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Missouri raises gas tax: How can drivers get refunds? 

Missouri’s first motor fuel tax increase in more than 20 years takes effect on Oct. 1, but Missourians seeking to keep that money in their pockets can apply for a rebate program.

The state will incrementally increase the gas tax by 2.5 cents annually, with the funds earmarked for road and bridge repairs. Once fully implemented in 2025, the tax increase is expected to generate about $375 million additionally per year for state highways and an additional $138 million per year for city and county transportation needs, according to estimates. 

The bill, a passion project for Senate President Pro Tem Dave Schatz, included a rebate program inspired by a similar policy enacted in South Carolina. 

Taxpayers driving vehicles weighing less than 26,000 pounds can submit a written statement and fill out a form drafted by the Department of Revenue with data on the number of gallons purchased, information on the seller, and details on the vehicle. The department hopes to have a final version of the form ready by the start of the next fiscal year. 

Refund applications must be submitted between July 1 and Sept. 30.

The department has 45 days to process the submission before having to pay the taxpayer interest, and the department may pursue an investigation before approving applications. Drivers are encouraged to save their receipts to back up their applications in case of an audit. 

“We spoke with the legislators in South Carolina who got it across the finish line with bipartisan support and thought it was a creative way to get it through,” Schatz told The Missouri Times. “The reality of this is the people who don’t support it have the opportunity to get it returned, it’s no bait-and-switch. Lots of people, when they see how small an impact the tax really has on their wallets, will go ahead and keep their investment in the state’s infrastructure intact.”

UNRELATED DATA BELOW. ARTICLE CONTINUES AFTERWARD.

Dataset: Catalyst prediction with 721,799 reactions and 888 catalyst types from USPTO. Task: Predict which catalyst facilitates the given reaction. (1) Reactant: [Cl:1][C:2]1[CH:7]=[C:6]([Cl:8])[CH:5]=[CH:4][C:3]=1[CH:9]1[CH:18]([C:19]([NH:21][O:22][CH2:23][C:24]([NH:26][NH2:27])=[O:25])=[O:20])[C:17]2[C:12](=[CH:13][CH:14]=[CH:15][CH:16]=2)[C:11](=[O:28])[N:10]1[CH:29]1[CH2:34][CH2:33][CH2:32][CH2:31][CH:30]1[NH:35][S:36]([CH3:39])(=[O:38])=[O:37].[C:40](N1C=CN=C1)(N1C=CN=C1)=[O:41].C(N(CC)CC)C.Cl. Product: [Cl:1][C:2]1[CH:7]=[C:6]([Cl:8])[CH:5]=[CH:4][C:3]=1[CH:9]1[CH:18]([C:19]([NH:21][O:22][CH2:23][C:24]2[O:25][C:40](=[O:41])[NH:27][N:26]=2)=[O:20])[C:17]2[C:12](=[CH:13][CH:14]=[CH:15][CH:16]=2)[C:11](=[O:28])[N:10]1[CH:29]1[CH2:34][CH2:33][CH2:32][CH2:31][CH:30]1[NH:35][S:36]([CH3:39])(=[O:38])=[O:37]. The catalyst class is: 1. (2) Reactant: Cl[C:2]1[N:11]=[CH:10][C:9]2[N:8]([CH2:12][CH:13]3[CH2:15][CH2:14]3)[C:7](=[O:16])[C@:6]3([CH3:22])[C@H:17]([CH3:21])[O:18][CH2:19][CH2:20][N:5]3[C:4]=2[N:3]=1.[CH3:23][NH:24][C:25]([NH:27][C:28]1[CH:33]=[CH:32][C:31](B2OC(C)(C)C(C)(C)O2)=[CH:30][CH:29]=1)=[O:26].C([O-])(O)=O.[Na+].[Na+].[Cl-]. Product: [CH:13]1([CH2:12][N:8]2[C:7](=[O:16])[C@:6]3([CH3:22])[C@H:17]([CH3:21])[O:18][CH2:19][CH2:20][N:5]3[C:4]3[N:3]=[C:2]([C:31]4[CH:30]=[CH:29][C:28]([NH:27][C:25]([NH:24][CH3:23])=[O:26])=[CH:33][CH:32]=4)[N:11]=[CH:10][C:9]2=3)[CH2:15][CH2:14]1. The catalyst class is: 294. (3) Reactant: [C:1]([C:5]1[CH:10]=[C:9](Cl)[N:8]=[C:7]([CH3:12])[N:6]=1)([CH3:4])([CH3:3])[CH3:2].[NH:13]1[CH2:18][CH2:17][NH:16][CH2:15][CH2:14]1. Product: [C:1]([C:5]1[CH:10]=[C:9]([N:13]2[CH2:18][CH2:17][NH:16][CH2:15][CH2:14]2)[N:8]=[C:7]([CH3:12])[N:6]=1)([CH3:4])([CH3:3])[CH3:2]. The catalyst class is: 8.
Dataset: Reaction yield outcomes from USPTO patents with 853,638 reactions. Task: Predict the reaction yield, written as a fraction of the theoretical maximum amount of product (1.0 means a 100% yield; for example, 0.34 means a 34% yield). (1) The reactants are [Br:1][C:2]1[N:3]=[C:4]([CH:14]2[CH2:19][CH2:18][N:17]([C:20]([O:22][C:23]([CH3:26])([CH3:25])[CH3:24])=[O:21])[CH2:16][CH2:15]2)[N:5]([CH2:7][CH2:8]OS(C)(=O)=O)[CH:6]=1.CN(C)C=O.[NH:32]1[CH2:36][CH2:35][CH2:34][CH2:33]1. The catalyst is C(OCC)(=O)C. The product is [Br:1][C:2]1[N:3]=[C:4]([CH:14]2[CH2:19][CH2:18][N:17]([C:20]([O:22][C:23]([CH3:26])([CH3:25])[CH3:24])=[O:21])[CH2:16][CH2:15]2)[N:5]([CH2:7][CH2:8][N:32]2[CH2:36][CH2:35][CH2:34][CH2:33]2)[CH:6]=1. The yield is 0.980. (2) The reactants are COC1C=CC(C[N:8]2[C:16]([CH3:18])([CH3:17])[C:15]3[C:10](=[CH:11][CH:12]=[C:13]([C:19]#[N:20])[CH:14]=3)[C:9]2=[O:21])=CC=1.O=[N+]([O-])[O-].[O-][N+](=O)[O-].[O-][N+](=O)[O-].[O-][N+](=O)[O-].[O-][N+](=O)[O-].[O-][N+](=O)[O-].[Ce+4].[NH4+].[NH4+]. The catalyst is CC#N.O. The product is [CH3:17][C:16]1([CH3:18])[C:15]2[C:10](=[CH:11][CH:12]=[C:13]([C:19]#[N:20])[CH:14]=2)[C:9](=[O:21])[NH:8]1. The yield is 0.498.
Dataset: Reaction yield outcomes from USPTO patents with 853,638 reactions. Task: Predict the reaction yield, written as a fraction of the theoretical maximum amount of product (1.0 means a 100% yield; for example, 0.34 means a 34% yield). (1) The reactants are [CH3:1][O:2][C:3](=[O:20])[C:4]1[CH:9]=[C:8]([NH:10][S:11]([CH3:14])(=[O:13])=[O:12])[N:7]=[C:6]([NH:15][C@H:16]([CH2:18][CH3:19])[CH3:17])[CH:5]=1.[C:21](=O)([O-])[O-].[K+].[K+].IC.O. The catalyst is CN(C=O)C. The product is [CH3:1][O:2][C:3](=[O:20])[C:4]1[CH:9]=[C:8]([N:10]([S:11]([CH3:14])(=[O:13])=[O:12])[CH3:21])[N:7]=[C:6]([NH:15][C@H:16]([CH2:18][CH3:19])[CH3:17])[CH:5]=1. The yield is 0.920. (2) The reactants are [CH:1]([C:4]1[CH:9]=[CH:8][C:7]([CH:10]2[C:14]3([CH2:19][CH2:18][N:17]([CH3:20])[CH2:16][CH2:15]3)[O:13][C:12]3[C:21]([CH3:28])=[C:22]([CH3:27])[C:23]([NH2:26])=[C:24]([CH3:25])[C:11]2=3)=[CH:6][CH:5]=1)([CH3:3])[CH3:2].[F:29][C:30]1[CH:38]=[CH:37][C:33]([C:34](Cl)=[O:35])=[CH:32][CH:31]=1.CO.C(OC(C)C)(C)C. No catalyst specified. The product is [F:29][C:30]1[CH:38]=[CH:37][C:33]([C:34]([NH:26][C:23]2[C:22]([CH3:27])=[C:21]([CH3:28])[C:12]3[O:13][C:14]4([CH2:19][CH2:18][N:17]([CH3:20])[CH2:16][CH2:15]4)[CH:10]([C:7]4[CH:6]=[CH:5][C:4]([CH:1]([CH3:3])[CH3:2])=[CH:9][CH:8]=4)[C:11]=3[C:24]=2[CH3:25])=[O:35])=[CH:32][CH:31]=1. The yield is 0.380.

Schatz said South Carolina initially saw a 15 percent redemption rate, so Missouri’s tax hike was set at a rate to withstand a 25 percent redemption rate without altering planned investments. Schatz noted the rebate program doesn’t apply to large trucks or out-of-state vehicles, creating a large population that wouldn’t have the option to opt-out of the tax. 

“At the end of the day, it’s a small price to pay to improve the roads and bridges they’re driving on,” Schatz said.

The bill saw bipartisan support in both chambers, with House Transportation Committee Chair Becky Ruth spearheading the effort in the lower chamber. Ruth, who proposed the program as part of her own version of a tax increase this session, said a rebate was vital for taxpayers who were wary of the increase. 

“This money, per the constitution, goes directly into our road fund,“ Ruth previously said. “We wanted to make this fair for all people. If you do not want to pay those taxes, you have the option of getting that rebate and taking your money back. With this bill, the people get to vote every single year.” 

Not everyone in the legislature was on board with the increase: Sen. Bill Eigel opposed the measure and questioned its purpose during its time in the upper chamber.

“The government here in Jefferson City has never had more money,” Eigel said. “Our balances have never been bigger in the state of Missouri: Our general fund balance is at a record level, our state budget is at a record level, our support from the federal government is at record levels. Any contention that there’s a part of that government in Jefferson City that doesn’t have enough money seems woefully out-of-touch.”

The bill was signed by Gov. Mike Parson in July. Parson, a fellow Republican, has continuously prioritized the state’s transportation infrastructure since taking office: He initiated a Focus on Bridges program that earmarked more than $50 million to bridge replacement initiatives last year and has emphasized the gas tax increase 

Similar tax increases were proposed on the ballot in 2014 and 2018, but neither passed. This was the first session the rebate program was attached to the bill.